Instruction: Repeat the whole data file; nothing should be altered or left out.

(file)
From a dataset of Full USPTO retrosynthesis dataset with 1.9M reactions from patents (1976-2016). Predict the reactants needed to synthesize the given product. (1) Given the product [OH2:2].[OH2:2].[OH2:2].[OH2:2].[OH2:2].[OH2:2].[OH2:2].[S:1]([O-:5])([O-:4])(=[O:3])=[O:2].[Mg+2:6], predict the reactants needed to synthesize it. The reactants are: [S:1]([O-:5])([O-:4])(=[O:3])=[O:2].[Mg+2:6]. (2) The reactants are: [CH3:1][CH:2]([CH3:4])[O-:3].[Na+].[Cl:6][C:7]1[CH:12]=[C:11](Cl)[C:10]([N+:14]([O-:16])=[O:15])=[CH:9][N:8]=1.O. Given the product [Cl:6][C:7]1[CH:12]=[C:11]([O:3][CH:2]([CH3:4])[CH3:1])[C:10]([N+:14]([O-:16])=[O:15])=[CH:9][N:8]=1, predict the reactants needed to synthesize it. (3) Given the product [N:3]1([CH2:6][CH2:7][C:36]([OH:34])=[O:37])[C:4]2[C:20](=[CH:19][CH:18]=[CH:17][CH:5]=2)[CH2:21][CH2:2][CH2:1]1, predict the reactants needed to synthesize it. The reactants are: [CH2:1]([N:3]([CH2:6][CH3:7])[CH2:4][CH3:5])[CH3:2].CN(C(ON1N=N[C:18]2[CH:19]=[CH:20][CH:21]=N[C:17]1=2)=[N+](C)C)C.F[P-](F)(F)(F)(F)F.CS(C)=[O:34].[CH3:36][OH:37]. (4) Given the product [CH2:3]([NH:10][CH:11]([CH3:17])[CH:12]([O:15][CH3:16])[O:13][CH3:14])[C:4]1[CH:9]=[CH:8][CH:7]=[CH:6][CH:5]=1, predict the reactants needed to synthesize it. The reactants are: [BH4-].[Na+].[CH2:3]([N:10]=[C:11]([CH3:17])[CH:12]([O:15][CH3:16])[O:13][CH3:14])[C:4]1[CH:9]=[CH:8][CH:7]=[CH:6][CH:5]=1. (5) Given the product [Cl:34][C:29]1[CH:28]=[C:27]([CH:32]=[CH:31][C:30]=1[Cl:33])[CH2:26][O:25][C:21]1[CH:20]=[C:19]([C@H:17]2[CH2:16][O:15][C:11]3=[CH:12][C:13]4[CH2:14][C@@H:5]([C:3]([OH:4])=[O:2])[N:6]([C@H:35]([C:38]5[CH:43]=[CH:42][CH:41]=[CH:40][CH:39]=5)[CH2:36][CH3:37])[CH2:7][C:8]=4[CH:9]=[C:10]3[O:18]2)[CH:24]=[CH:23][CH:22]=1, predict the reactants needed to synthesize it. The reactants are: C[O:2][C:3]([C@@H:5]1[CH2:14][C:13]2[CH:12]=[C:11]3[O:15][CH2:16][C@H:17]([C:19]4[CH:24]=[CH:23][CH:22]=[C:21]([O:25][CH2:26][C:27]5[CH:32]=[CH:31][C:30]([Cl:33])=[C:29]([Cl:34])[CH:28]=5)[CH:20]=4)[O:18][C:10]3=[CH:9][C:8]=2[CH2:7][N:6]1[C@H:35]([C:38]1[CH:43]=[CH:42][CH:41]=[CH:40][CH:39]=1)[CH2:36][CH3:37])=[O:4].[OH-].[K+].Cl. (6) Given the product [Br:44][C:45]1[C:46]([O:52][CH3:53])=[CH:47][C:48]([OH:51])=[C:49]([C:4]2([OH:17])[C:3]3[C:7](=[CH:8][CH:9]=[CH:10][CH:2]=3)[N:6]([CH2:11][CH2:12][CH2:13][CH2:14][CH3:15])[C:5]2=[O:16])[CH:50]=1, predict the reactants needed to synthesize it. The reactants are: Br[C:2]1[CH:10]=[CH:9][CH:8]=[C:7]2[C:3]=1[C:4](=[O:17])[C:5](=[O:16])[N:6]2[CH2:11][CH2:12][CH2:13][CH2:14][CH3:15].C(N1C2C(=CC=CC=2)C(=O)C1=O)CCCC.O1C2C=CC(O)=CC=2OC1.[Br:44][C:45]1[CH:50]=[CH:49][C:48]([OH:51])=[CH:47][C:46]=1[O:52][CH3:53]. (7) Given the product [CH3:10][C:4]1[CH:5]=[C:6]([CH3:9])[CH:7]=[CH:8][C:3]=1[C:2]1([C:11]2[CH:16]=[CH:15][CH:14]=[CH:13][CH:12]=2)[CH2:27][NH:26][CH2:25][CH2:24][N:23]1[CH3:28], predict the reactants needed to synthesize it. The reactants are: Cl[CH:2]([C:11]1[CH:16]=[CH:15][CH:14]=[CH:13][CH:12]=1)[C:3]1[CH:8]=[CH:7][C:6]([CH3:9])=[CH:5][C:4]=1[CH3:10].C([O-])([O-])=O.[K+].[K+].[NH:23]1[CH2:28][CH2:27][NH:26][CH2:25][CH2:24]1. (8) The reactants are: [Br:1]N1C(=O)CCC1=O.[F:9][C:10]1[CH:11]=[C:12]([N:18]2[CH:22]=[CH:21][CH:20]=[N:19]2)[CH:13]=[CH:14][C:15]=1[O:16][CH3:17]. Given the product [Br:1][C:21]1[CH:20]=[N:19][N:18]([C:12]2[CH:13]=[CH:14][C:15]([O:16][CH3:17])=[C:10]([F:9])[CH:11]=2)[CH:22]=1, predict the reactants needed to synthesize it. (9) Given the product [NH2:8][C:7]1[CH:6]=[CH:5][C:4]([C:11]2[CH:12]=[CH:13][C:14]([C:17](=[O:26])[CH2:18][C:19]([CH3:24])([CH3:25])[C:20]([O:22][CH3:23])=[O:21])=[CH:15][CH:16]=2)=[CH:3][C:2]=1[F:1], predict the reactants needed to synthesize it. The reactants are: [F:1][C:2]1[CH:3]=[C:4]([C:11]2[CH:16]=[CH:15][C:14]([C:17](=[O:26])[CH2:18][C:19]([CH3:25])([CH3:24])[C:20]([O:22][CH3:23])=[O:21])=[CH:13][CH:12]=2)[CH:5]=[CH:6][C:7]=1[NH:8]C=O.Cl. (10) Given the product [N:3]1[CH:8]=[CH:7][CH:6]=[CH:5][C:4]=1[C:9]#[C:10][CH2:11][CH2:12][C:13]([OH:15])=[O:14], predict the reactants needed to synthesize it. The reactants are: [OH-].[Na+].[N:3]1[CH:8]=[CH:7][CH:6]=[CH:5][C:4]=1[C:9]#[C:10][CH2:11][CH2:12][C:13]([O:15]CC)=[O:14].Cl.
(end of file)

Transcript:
From a dataset of Full USPTO retrosynthesis dataset with 1.9M reactions from patents (1976-2016). Predict the reactants needed to synthesize the given product. (1) Given the product [OH2:2].[OH2:2].[OH2:2].[OH2:2].[OH2:2].[OH2:2].[OH2:2].[S:1]([O-:5])([O-:4])(=[O:3])=[O:2].[Mg+2:6], predict the reactants needed to synthesize it. The reactants are: [S:1]([O-:5])([O-:4])(=[O:3])=[O:2].[Mg+2:6]. (2) The reactants are: [CH3:1][CH:2]([CH3:4])[O-:3].[Na+].[Cl:6][C:7]1[CH:12]=[C:11](Cl)[C:10]([N+:14]([O-:16])=[O:15])=[CH:9][N:8]=1.O. Given the product [Cl:6][C:7]1[CH:12]=[C:11]([O:3][CH:2]([CH3:4])[CH3:1])[C:10]([N+:14]([O-:16])=[O:15])=[CH:9][N:8]=1, predict the reactants needed to synthesize it. (3) Given the product [N:3]1([CH2:6][CH2:7][C:36]([OH:34])=[O:37])[C:4]2[C:20](=[CH:19][CH:18]=[CH:17][CH:5]=2)[CH2:21][CH2:2][CH2:1]1, predict the reactants needed to synthesize it. The reactants are: [CH2:1]([N:3]([CH2:6][CH3:7])[CH2:4][CH3:5])[CH3:2].CN(C(ON1N=N[C:18]2[CH:19]=[CH:20][CH:21]=N[C:17]1=2)=[N+](C)C)C.F[P-](F)(F)(F)(F)F.CS(C)=[O:34].[CH3:36][OH:37]. (4) Given the product [CH2:3]([NH:10][CH:11]([CH3:17])[CH:12]([O:15][CH3:16])[O:13][CH3:14])[C:4]1[CH:9]=[CH:8][CH:7]=[CH:6][CH:5]=1, predict the reactants needed to synthesize it. The reactants are: [BH4-].[Na+].[CH2:3]([N:10]=[C:11]([CH3:17])[CH:12]([O:15][CH3:16])[O:13][CH3:14])[C:4]1[CH:9]=[CH:8][CH:7]=[CH:6][CH:5]=1. (5) Given the product [Cl:34][C:29]1[CH:28]=[C:27]([CH:32]=[CH:31][C:30]=1[Cl:33])[CH2:26][O:25][C:21]1[CH:20]=[C:19]([C@H:17]2[CH2:16][O:15][C:11]3=[CH:12][C:13]4[CH2:14][C@@H:5]([C:3]([OH:4])=[O:2])[N:6]([C@H:35]([C:38]5[CH:43]=[CH:42][CH:41]=[CH:40][CH:39]=5)[CH2:36][CH3:37])[CH2:7][C:8]=4[CH:9]=[C:10]3[O:18]2)[CH:24]=[CH:23][CH:22]=1, predict the reactants needed to synthesize it. The reactants are: C[O:2][C:3]([C@@H:5]1[CH2:14][C:13]2[CH:12]=[C:11]3[O:15][CH2:16][C@H:17]([C:19]4[CH:24]=[CH:23][CH:22]=[C:21]([O:25][CH2:26][C:27]5[CH:32]=[CH:31][C:30]([Cl:33])=[C:29]([Cl:34])[CH:28]=5)[CH:20]=4)[O:18][C:10]3=[CH:9][C:8]=2[CH2:7][N:6]1[C@H:35]([C:38]1[CH:43]=[CH:42][CH:41]=[CH:40][CH:39]=1)[CH2:36][CH3:37])=[O:4].[OH-].[K+].Cl. (6) Given the product [Br:44][C:45]1[C:46]([O:52][CH3:53])=[CH:47][C:48]([OH:51])=[C:49]([C:4]2([OH:17])[C:3]3[C:7](=[CH:8][CH:9]=[CH:10][CH:2]=3)[N:6]([CH2:11][CH2:12][CH2:13][CH2:14][CH3:15])[C:5]2=[O:16])[CH:50]=1, predict the reactants needed to synthesize it. The reactants are: Br[C:2]1[CH:10]=[CH:9][CH:8]=[C:7]2[C:3]=1[C:4](=[O:17])[C:5](=[O:16])[N:6]2[CH2:11][CH2:12][CH2:13][CH2:14][CH3:15].C(N1C2C(=CC=CC=2)C(=O)C1=O)CCCC.O1C2C=CC(O)=CC=2OC1.[Br:44][C:45]1[CH:50]=[CH:49][C:48]([OH:51])=[CH:47][C:46]=1[O:52][CH3:53]. (7) Given the product [CH3:10][C:4]1[CH:5]=[C:6]([CH3:9])[CH:7]=[CH:8][C:3]=1[C:2]1([C:11]2[CH:16]=[CH:15][CH:14]=[CH:13][CH:12]=2)[CH2:27][NH:26][CH2:25][CH2:24][N:23]1[CH3:28], predict the reactants needed to synthesize it. The reactants are: Cl[CH:2]([C:11]1[CH:16]=[CH:15][CH:14]=[CH:13][CH:12]=1)[C:3]1[CH:8]=[CH:7][C:6]([CH3:9])=[CH:5][C:4]=1[CH3:10].C([O-])([O-])=O.[K+].[K+].[NH:23]1[CH2:28][CH2:27][NH:26][CH2:25][CH2:24]1. (8) The reactants are: [Br:1]N1C(=O)CCC1=O.[F:9][C:10]1[CH:11]=[C:12]([N:18]2[CH:22]=[CH:21][CH:20]=[N:19]2)[CH:13]=[CH:14][C:15]=1[O:16][CH3:17]. Given the product [Br:1][C:21]1[CH:20]=[N:19][N:18]([C:12]2[CH:13]=[CH:14][C:15]([O:16][CH3:17])=[C:10]([F:9])[CH:11]=2)[CH:22]=1, predict the reactants needed to synthesize it. (9) Given the product [NH2:8][C:7]1[CH:6]=[CH:5][C:4]([C:11]2[CH:12]=[CH:13][C:14]([C:17](=[O:26])[CH2:18][C:19]([CH3:24])([CH3:25])[C:20]([O:22][CH3:23])=[O:21])=[CH:15][CH:16]=2)=[CH:3][C:2]=1[F:1], predict the reactants needed to synthesize it. The reactants are: [F:1][C:2]1[CH:3]=[C:4]([C:11]2[CH:16]=[CH:15][C:14]([C:17](=[O:26])[CH2:18][C:19]([CH3:25])([CH3:24])[C:20]([O:22][CH3:23])=[O:21])=[CH:13][CH:12]=2)[CH:5]=[CH:6][C:7]=1[NH:8]C=O.Cl. (10) Given the product [N:3]1[CH:8]=[CH:7][CH:6]=[CH:5][C:4]=1[C:9]#[C:10][CH2:11][CH2:12][C:13]([OH:15])=[O:14], predict the reactants needed to synthesize it. The reactants are: [OH-].[Na+].[N:3]1[CH:8]=[CH:7][CH:6]=[CH:5][C:4]=1[C:9]#[C:10][CH2:11][CH2:12][C:13]([O:15]CC)=[O:14].Cl.